Gardening During the Pandemic

By Doris Mae Oulton, Master Gardener In Training

As the pandemic began to have an impact, the gardening community felt little rumblings of change in the gardening world.

Anyone following their usual gardening pattern would have been surprised at their first visit to their favourite nursery to find that the plants being offered were smaller because there had already been a first wave of buying. Nursery owners were surprised that plants started going out the door in March. When there were closedowns of the greenhouses, the beginning of a wave of panic could be felt.

Gardeners who saw the visit to the greenhouse as the ultimate commencement of the joys of relaxed gardening and touching nature, were shaken and some were resistant to the new ways of operating. Gardeners were shocked by a round- the- block line up to access their favorite gardening source, and anxieties started to be seen in many ways: this from what is supposed to be a healthy relaxing pursuit.

When closures were coupled with pervasive shortages, gardeners knew there was trouble: one online seed company shut down sales; numbers of plants were being limited; and local garden centres ran out of soil. A food council COVID-19 update notes many vegetable seed sellers reported their sales more than doubled this year. Minter, gardening expert for the Vancouver Sun, stated that “Seeds became toilet paper”. Seed companies ramped up with 24 hour shifts to keep supplies flowing, trying to satisfy the demand but being respectful of employees’ safety. In one garden centre the situation got so bad that the centre closed its doors because frustrated gardeners had forgotten their good manners and were disrespectful to greenhouse staff. You could almost hear gardeners across the country starting to hold their breath.

Unfortunately, the shortages followed the gardening cycle. This year seemed to be a bumper year for rabbits (and other nasty little garden destroyers) but chicken wire was not to be found. As the flowers needed maintenance, bamboo stakes were hard to find and then couldn’t be found at all, and finding velcro tape was a real treasure hunt.

But there were positive repercussions: political decision makers and their policy advisors, realising that there was a revitalised group of gardeners, considered new policies that were gardening friendly with a real attempt to increase space for community gardens. “It’s a sign of the times… with COVID-19, everyone is more interested in food production than ever,” said Councillor Brian Mayes (St. Vital), chairman of the property committee and Winnipeg Food Council. “The intention is good to try to do some experimenting, try and see if we can use some vacant properties in any ward for community gardening.”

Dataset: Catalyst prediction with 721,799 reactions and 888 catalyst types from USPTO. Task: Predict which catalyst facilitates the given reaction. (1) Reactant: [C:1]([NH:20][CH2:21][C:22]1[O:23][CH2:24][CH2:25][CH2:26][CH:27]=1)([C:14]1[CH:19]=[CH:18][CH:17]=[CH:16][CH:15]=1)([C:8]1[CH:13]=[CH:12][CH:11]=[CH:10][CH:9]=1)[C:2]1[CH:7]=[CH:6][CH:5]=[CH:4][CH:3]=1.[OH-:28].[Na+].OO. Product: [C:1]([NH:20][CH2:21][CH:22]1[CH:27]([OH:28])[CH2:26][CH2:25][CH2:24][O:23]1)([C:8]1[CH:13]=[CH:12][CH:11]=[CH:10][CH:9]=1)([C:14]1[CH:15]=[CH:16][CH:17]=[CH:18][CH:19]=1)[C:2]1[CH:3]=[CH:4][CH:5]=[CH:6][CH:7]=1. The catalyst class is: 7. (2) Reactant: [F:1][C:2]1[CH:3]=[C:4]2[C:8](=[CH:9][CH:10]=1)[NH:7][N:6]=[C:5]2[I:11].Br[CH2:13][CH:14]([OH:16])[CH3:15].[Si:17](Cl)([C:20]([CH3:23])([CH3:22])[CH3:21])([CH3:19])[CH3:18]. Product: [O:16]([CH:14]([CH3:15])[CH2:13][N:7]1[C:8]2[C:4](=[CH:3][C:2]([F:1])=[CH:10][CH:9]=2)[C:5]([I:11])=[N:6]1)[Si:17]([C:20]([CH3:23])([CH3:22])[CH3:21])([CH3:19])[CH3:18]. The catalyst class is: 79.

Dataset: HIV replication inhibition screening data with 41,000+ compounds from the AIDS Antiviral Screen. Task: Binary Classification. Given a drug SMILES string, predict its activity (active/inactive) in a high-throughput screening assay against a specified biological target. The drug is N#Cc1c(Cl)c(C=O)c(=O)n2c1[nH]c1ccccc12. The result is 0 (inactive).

Part of the interest in gardens came as a result of people’s concern about food and the food supply chain: everything from the shut down of some meat processing plants and restrictions of temporary foreign workers who play a critical role in growing and harvesting food crops. Articles from the World Health Organization were released saying that that the only way to avoid disaster from food supply breakdown is for us all to grow food in our gardens. They recommended turning lawns to vegetable gardens. Many people saw growing their own vegetables as a way to become more self-sufficient. As well, there was a growing interest in community agricultural co-ops and community gardeners offering increased access to gardeners because they are unsure how they would sell their produce this year.


However, there was another good case being made for a more important underlying reason for the renewed interest in gardening. COVID-19, and the enforced time for reflection, gave people time to look at what they could and wanted to do for themselves. Gardening brings a feeling of community, something people were searching for in the time of pandemic that requires isolation, and it connects you to nature, both of which boost quality of life.

The question for the MMGA is “How can we foster and support this resurgence in gardening enthusiasm?” If anyone followed any social media exchanges over the summer, there were lots of questions about things that were going wrong in the garden: pictures of tomato plants that had been pruned within an inch of their lives and lots of bottom rot. By fall there will be lots of first-time gardeners asking, “What did I do wrong?” As long-time gardeners we know there are sometimes simply no answers, but sometimes there are easy and helpful supports. It really is time for us as an association to ask ourselves, how can we help encourage all those first-time gardeners to join the ranks of garden enthusiasts who are in it for the long haul?

COVID-19 has given us a unique opportunity to grow the Manitoba gardening community. We need to embrace the opportunity and support the new wave of gardeners.